Saturday, 27 October 2012

The Polished Prognosticator of the Playful Physician

             … and if you think that’s weird, then what do you make of the Tempest Prognosticator? This fabulous contraption was invented by the aptly named Dr George Merryweather, who was inspired by a couple of lines from the poem Signs of Rain by Edward Jenner,
The leech, disturb'd, is newly risen.
Quite to the summit of his prison.”

Edward Jenner - Signs of Rain

This couplet brought to the good Doctor’s mind a letter written by another poet, William Cowper, to his cousin  Lady Hesketh, dated October 10th 1787, in which he describes the behaviour of a leech he owns,
Yesterday it thundered, last night it lightened, and at three this morning I saw the sky as red as a city in flames could have made it. I have a leech in a bottle that foretells all these prodigies and convulsions of nature. No, not as you will naturally conjecture, by articulate utterance of oracular notices, but by a variety of gesticulations, which here I have not room to give an account of. Suffice it to say, that no change of weather surprises him, and that, in point of the earliest and most accurate intelligence, he is worth all the barometers in the world.”

William Cowper - Letter to Lady Hesketh - 1787

Merryweather began to observe leeches, and noted that some, but not all, would indeed crawl upwards in the bottle in which they were kept prior to a thunderstorm. He selected those that were, in his opinion, the most prescient and put a dozen of them (his ‘jury of philosophical counsellors’) into pint bottles, which he arranged in a circle so that the leeches could see each other and not suffer the ‘affliction of solitary confinement’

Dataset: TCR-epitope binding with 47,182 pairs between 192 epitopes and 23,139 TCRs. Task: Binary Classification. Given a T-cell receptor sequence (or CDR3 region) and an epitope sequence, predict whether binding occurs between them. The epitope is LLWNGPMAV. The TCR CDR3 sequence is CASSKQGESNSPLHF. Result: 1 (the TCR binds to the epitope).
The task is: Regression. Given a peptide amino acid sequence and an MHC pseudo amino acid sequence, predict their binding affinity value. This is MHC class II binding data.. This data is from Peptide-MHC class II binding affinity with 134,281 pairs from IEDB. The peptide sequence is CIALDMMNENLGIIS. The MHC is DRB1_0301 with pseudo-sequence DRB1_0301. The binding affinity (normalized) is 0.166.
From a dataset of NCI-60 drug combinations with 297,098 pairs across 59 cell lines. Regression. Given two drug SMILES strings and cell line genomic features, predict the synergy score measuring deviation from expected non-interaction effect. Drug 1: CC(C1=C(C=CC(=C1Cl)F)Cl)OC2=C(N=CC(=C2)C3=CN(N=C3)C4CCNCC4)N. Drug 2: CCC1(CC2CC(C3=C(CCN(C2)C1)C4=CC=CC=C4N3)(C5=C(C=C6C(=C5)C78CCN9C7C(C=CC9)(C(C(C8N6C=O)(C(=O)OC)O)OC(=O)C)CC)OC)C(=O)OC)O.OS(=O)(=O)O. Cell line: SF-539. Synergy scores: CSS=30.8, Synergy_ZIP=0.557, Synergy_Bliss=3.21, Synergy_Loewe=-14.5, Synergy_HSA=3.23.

The Medicinal Leech

In the neck of each bottle he placed a metal tube, into which the leech could crawl, and attached to each tube was a small whalebone trigger, which was dislodged by the movement of the leech. This, by means of a mouse-trap like contrivance, caused a spring-loaded hammer to strike a bell placed at the centre of the circle of bottles. The ringing of the bell indicated the advent of a thunderstorm, and the more times the bell rang, the greater the likelihood of a storm. Merryweather deduced that the leeches were acting due to a change in atmospheric electricity prior to inclement weather, and he toyed with the notion of calling his device The Atmospheric Electro-Magnetic Telegraph Conducted by Animal Instinct but thought better of it and called it instead his Tempest Prognosticator
“… two words expressive enough for all foreigners to understand.”

The Tempest Prognosticator

Dr Merryweather was a surgeon in Whitby, Yorkshire and a member of the Whitby Literary and Philosophical Society, to whom he unveiled his invention in a three-hour presentation on February 27th 1851. 

G Merryweather - An Essay Explanatory of the Tempest Prognosticator

The tone of the paper is excellently maintained throughout –it is erudite and suitably scholarly, meticulously referenced and learnedly footnoted, and rambles off in unexpected directions only to be brought expertly back to its subject, and it is all done with a tongue held very firmly in cheek. Merryweather was having a very good time with his Tempest Prognosticator, and having picked up his ball he certainly ran with it. 

Merryweather's Letter

He wrote a letter to the committee that was organising the Great Exhibition of 1851, asking if he might have space to present this great benefit to humanity (with a wonderful proviso that his device be protected from potential piracy whilst on display) and, perhaps to his surprise, he was given permission to take it to London. The Great Exhibition opened on May 1st 1851 and Dr Merryweather’s Tempest Prognosticator was shown to the world. Constructed from French-polished mahogany, polished brass, silver, ivory and glass, and fashioned like an Indian temple, it was a great success. 

Detail of a replica Tempest Prognosticator

Merryweather applied to the Admirality to have his machines installed at sea ports but for some strange reason his application was declined, the Navy Board plumping instead for Robert Fitzroy’s Storm Glass Barometer.  The original mechanism has been lost, but replicas have since been made (notably for the 1951 Festival of Britain).

Build Your Own Tempest Prognosticator

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